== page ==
A mother who lost her son. A cop who lost his career. A family who lost their home. These are just a few of the devastating human costs we uncovered in the course of delving into the prescription painkiller epidemic that grips Washington state. Their stories are shocking, but not rare.
While Washington has just passed the strictest state law in the country to try to curb the epidemic, and while we have launched a number of innovative pilot programs here, the experts we spoke with, including addicts themselves, said there is still much work to be done before we can remove ourselves from the list of worst states for prescription drug deaths.
Some of the challenges that remain
- • Washington's Prescription Monitoring Program, a step in the right direction, still lacks permanent funding, and clinicians are not required to consult it before prescribing narcotic pain medication. Nor is the data shared, yet, with licensing agencies, or with neighboring states along the corridors where prescription drugs are trafficked.
- • Washington's emergency rooms, which have long been a place where people hooked on prescription painkillers have sought drugs to feed their habits, have no way to systematically share data across the state about multiple users of the ER.
- • Insurance companies don’t yet provide enough coverage for alternative forms of pain treatment, including physical therapy, counseling, acupuncture, massage, or other alternatives.
- • Patients continue to demand painkillers, believing they are the only or the best solution for pain.
- • There’s not enough treatment available – either through methadone clinics, or office-based programs – to help those already addicted to opiate medication.
- • An overburdened medical community, already struggling with massive changes, paperwork, cost constraints and patient overload, has increasingly abandoned pain patients out of frustration.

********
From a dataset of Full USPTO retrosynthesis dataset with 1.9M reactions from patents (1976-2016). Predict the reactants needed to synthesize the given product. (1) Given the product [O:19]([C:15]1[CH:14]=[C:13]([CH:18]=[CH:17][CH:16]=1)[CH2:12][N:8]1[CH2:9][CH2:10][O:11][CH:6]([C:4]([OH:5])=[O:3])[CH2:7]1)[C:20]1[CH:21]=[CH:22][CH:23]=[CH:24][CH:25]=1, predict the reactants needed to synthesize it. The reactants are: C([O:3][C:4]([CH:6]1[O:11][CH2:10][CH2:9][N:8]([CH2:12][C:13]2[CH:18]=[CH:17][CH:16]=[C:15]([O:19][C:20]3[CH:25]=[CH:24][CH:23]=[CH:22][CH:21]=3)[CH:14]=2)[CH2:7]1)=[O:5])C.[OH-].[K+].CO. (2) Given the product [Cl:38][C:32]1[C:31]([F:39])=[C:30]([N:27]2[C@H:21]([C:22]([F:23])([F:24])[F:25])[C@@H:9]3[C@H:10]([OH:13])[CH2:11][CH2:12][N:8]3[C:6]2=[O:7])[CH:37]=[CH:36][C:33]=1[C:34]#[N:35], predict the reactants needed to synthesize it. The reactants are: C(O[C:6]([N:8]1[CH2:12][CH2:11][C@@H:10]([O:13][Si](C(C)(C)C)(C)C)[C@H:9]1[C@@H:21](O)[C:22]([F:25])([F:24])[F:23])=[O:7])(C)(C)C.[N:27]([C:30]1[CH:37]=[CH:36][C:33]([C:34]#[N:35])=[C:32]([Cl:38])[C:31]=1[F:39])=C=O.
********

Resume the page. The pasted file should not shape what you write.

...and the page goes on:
- • A growing number of people who get hooked on prescription drugs are advancing to heroin use because it's cheaper.
- • There is no readily accessible, statewide program for disposing of unused medications, one of the primary sources fueling the epidemic.
- • Pharmacies have become targets for violent robberies.
- • Our Good Samaritan Laws provide legal coverage for people to carry Narcan, a drug that can reverse overdoses, but those most at risk for witnessing an overdose have no easy access to that lifesaving drug.
- • There are still not enough certified pain specialists to meet the demand for second opinions created by the state’s new pain management law.
And the solutions
There’s no magic bullet here. It’s going to take some combination of approaches to solve the prescription drug abuse crisis. But here are some of the proposed solutions that we heard about, repeatedly, in asking what would help.
- • Make sure the Prescription Monitoring Program is adequately funded.
- • Enact legislation to require clinicians to actually use the Prescription Monitoring Program
- • Create a statewide emergency-room data-sharing program.
- • Allow pharmacists to prescribe Narcan to people at risk for overdosing, or observing one in a friend or family member.
- • Negotiate a data-sharing program with neighboring states to cut down on drug trafficking across state borders.
- • Require insurance companies to pay for alternative pain treatments.
- • Address the shortage of pain management specialists.
- • Enact legislation requiring drug companies to pay for safe disposal programs for unused drugs.
- • Address the shortage of treatment programs.
- • Enact legislation to increase penalties for robbing pharmacies to match those for robbing banks.
- • Adopt the “oxy-free” emergency room approach pioneered in Seattle, and promote education about effective pain care in the ER.
Clearly there are cost-benefit analyses to be done for each of these. But the “costs” that seldom get factored in are the human ones. For every death these drugs cause, there are hundreds of wrecked lives.
A note about this project: This project is part of an ongoing collaboration between InvestigateWest, an independent nonprofit newsroom covering the Pacific Northwest, and public broadcast station KCTS 9. An accompanying documentary airs January 30th at 9 p.m. to be followed by a half-hour in-studio discussion.